Hi. Do you remember me? I used to have a little blog about beer. But after having a baby, buying a house, moving, and starting a new job, I haven’t had much time for myself and my hobby. But, I am fortunate enough to be able to work an alternate work schedule which affords me every other Friday off. And while I feel an immense amount of guilt when I drop baby Flynn off at daycare on a day when I am not working, it does wonders for my sanity. It allows me to run errands, clean house, or meet the hubby for lunch at a brewery.
I recently received an email from Cristina Villa from the New York City Eataly promoting Flights and Bites, a tapas-style flight of apps paired with each of the house-brewed beers. A few emails back and forth put me in touch with Whitney Moeller, the events and education coordinator at Eataly Chicago, who invited the hubby and me to drop by, sample some brews, and meet the brewmaster.
We arrived at the Italian-themed juggernaut around 1 PM and were greeted by Whitney who led us up to the second level while providing an overview of how Eataly got started. The founder, Oscar Farinetti, saw how small farmers and companies were struggling and in an effort to help them, bought into their businesses and created an Italian market where their wares could be sold all under one roof. There are now six Eataly locations across the globe, with New York and Chicago being the only ones located in the U.S.
When we arrived at Birreria, we met Tyler Prokop, the brewmaster at Eataly Chicago. He began his brewing career at Eataly New York, cleaning kegs and scrubbing floors until he worked his way up to assisting with the brews. When it was announced that Eataly would be opening a Chicago location, he was asked if he was interested in making the move to the Windy City and be the head brewer here. Like many professional brewers, Tyler began home brewing in college and now that he is a part of Eataly, he has been trained by Sam Calagione, the owner of Dogfish Head and a partner (along with Teo Musso of Birra Baladin and Leonardo Di Vincenzo of Birra del Borgo) of Birreria. Tyler says that Calagione takes a vested interest in the Eataly brewers and enjoys training them and watching them grow and flourish.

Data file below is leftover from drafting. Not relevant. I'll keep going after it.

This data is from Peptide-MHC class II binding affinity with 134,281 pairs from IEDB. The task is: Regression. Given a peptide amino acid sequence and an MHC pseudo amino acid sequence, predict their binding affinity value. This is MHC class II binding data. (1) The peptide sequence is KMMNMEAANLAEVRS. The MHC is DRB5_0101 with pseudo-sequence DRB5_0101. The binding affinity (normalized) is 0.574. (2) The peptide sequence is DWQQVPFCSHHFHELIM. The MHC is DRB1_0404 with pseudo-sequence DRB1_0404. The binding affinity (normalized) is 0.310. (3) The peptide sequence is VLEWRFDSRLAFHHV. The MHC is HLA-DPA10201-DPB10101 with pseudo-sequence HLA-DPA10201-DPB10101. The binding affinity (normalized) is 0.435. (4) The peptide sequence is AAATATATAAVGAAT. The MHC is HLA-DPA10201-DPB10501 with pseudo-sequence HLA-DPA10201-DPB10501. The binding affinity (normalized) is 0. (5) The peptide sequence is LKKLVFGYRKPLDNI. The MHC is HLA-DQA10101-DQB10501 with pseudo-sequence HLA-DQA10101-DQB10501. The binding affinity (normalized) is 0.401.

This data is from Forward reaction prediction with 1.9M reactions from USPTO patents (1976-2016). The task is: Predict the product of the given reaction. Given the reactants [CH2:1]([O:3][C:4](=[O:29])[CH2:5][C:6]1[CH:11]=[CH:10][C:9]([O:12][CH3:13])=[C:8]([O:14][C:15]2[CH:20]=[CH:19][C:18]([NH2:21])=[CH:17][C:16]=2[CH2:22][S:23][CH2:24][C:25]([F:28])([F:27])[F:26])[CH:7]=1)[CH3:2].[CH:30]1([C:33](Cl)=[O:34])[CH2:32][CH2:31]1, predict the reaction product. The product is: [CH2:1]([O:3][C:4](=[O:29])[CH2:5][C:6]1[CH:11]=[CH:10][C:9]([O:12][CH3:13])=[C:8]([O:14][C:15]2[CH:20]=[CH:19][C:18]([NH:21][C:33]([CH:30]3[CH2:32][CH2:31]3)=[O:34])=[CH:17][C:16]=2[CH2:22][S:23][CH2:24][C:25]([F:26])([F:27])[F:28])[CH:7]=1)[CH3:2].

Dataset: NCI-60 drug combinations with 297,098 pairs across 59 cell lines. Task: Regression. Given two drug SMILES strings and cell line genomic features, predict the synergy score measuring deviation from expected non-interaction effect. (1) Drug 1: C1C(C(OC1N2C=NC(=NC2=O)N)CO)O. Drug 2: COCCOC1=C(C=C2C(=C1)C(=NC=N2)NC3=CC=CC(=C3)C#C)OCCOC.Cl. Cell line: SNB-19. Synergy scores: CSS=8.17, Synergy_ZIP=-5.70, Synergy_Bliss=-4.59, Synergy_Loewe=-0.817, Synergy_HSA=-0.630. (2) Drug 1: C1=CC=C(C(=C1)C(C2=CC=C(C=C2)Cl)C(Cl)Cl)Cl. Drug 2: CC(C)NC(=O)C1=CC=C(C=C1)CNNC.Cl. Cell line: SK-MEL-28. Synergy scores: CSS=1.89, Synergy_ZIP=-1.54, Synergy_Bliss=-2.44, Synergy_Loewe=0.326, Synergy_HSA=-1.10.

When I was doing some preliminary research about the in-house brews, what caught my eye is that many would be served on the beer engine from a cask. I asked Tyler why there was such a focus on cask ales at Eataly. He said that they will focus on cask beers as it is a pure form to serve beer; it is naturally carbonated and in its true form. Currently, Birreria has one house beer served on cask: Gina. Gina is an American pale ale brewed with fresh Italian-grown thyme. This beer is actually brewed at Dogfish Head right now as Birreria Chicago has not yet received their firkins. But Tyler has been trained in the art of real ales and once their firkins arrive, the casks will be filled and maintained on site.